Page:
Celebrating Diversity in STEM: Cliford Mathelier
This February, the Boston Public Schools (BPS) Office of External Affairs will be celebrating Black History Month by spotlighting incredible members of Boston’s STEM workforce. A huge thank you to these talented individuals who volunteered to share their stories as we honor STEM diversity and encourage students interested in a STEM career path.
Get to know Cliford Mathelier, an Automation Engineer at GE. Cliford spends his days advising project teams on the ways they can keep their products secure from cyber threats, developing software for industrial control systems, and offering technical guidance to customers facing IT-related issues (among many other things).
Q: What motivated you to enter the STEM workforce?
A: I’ve always been inclined towards engineering and technology at a very young age. Although most people I knew, including my parents, worked in the healthcare field, I never felt comfortable imagining myself doing what they do. As I look at it now, I still don’t see myself working in any other field.
Q: What has been your proudest career achievement?
I take a lot of pride in making my parents proud. The proudest I’ve ever seen them be of me is when I was awarded the “Top Computer Engineering Student” of my undergraduate class. Although my graduation marked the very beginning of my career, it is one event that I’ll never forget!
Q: Why is it important for today’s students to actively engage in STEM learning?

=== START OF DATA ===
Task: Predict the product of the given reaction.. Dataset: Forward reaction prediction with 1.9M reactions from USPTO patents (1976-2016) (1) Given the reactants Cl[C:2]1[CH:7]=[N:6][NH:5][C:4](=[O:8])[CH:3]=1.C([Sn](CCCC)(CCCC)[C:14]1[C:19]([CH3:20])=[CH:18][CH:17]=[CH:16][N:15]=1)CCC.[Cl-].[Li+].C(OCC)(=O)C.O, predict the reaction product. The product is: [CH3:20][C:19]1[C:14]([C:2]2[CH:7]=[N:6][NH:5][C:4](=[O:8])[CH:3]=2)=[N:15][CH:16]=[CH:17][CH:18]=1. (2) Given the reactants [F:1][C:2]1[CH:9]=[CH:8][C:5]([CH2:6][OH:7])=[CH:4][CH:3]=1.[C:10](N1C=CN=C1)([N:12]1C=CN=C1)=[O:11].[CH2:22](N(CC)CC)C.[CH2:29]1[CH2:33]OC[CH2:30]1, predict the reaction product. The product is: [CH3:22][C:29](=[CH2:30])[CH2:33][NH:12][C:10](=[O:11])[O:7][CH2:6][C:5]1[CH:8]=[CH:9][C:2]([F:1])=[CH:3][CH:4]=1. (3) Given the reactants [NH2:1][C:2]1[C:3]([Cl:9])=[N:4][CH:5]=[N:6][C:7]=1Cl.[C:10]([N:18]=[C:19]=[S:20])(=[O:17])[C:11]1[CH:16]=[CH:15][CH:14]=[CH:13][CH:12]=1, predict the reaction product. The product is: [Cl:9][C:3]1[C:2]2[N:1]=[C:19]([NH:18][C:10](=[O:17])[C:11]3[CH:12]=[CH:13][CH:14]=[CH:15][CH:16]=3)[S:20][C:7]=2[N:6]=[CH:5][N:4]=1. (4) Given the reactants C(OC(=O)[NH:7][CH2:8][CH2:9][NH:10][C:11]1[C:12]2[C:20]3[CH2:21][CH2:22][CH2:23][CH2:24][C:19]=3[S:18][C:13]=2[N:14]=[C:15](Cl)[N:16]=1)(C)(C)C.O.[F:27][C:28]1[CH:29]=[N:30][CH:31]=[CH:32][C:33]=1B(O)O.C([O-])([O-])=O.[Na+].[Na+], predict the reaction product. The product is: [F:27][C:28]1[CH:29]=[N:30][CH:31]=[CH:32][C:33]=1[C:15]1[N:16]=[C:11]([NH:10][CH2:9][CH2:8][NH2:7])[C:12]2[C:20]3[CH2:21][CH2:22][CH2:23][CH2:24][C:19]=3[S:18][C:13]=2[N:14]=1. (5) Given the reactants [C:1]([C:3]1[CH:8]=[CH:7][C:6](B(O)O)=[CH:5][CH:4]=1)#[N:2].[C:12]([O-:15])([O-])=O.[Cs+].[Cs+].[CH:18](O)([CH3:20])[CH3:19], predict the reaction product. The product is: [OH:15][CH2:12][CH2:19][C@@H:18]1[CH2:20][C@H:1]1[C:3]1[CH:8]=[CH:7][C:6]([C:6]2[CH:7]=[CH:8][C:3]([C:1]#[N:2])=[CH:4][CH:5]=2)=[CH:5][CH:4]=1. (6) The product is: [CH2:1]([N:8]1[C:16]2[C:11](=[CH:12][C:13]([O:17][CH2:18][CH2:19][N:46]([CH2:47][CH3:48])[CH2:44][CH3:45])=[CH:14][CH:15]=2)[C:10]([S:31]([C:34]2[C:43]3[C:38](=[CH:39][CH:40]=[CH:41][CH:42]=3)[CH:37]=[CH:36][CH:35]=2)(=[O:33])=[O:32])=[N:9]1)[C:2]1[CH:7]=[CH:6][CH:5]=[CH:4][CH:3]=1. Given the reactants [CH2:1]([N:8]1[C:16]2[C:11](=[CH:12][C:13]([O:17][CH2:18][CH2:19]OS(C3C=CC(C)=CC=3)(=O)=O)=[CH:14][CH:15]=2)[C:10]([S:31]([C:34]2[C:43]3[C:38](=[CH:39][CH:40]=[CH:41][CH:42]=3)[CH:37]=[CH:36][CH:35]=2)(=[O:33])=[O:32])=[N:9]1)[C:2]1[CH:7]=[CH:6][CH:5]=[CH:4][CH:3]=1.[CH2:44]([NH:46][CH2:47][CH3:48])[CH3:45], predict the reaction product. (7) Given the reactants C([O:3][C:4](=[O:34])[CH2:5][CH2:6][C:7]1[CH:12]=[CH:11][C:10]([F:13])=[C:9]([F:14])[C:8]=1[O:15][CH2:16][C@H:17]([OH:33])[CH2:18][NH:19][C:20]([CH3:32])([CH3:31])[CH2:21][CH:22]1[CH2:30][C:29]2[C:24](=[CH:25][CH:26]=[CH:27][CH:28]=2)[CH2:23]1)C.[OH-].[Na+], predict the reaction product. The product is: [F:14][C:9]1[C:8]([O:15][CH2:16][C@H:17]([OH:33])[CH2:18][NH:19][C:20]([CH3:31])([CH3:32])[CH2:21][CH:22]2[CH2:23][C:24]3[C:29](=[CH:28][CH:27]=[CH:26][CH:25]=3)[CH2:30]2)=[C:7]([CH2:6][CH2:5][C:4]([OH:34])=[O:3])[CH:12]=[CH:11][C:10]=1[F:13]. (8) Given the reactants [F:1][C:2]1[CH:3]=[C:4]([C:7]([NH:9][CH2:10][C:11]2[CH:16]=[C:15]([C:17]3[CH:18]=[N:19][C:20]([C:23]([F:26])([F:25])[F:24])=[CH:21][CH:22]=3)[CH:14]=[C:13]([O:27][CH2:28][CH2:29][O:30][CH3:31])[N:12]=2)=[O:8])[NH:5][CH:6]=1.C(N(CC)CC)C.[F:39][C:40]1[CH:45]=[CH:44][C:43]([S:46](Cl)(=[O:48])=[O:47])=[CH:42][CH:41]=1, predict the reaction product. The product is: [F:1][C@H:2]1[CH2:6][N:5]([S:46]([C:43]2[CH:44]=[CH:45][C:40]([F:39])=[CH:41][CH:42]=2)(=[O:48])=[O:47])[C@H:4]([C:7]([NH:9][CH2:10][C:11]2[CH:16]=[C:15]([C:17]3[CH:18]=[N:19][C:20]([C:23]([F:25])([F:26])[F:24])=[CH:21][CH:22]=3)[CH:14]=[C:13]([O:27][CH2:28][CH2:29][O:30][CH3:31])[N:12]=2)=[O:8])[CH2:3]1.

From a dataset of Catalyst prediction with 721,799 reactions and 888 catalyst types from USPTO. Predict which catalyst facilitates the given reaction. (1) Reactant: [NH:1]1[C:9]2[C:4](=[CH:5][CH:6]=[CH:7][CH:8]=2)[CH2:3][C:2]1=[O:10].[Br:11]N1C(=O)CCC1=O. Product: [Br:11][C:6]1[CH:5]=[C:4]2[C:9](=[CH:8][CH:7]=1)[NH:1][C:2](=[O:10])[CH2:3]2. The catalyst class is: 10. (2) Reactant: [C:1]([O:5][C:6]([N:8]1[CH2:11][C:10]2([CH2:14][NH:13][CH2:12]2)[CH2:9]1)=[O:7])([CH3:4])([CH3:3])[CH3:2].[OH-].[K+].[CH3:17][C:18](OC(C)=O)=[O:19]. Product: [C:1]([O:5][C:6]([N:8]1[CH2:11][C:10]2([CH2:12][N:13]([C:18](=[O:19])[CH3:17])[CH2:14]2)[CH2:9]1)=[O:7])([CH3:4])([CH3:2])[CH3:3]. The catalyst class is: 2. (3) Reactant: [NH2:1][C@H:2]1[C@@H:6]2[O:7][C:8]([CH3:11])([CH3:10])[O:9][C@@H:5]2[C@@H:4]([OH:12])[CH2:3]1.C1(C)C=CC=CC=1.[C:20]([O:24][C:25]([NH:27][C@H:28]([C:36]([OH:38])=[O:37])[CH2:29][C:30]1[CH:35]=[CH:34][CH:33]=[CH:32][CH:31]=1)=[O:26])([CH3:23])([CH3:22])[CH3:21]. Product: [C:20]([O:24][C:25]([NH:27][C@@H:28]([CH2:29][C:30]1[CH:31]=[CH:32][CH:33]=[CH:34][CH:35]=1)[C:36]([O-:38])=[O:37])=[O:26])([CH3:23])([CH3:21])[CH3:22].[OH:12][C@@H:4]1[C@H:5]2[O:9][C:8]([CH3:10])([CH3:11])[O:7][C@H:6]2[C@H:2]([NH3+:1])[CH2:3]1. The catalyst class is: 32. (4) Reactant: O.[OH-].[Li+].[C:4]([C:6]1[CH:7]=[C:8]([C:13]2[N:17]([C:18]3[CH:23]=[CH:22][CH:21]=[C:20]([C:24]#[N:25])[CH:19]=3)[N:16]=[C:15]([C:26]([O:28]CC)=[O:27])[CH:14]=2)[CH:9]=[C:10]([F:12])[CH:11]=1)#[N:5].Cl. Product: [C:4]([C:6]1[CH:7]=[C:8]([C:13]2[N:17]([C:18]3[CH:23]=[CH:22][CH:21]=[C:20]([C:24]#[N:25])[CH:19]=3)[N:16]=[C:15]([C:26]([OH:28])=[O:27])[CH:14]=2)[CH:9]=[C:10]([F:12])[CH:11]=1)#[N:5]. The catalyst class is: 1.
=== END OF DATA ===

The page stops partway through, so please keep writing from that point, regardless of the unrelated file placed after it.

A: The future is in technology. The possibilities are endless. Whether you want to work for a company developing cutting-edge technology, or you want to develop new technology independently, it’s really up to you. Reaching those goals, however, often start with a solid foundation in STEM education.
Q: If you could give your high-school self career or life advice, what would it have been?
A: My advice to myself would be: Be more curious and don’t be afraid to fail. Very often, failing at something can be seen as not being good enough. However, I came to realize that sometimes the more you fail, the better you get. You can’t always expect to succeed on your first try. There is a lot to learn from a mistake.
Boston Public Schools believes that an immersive STEM program is more than just teaching science, technology, engineering, and mathematics skills. STEM education is an all-encompassing experience that encourages students to solve problems and seek inquiries that are relevant to our current society using STEM competencies to address challenges. Thank you, Cliford, for including your voice in this important conversation.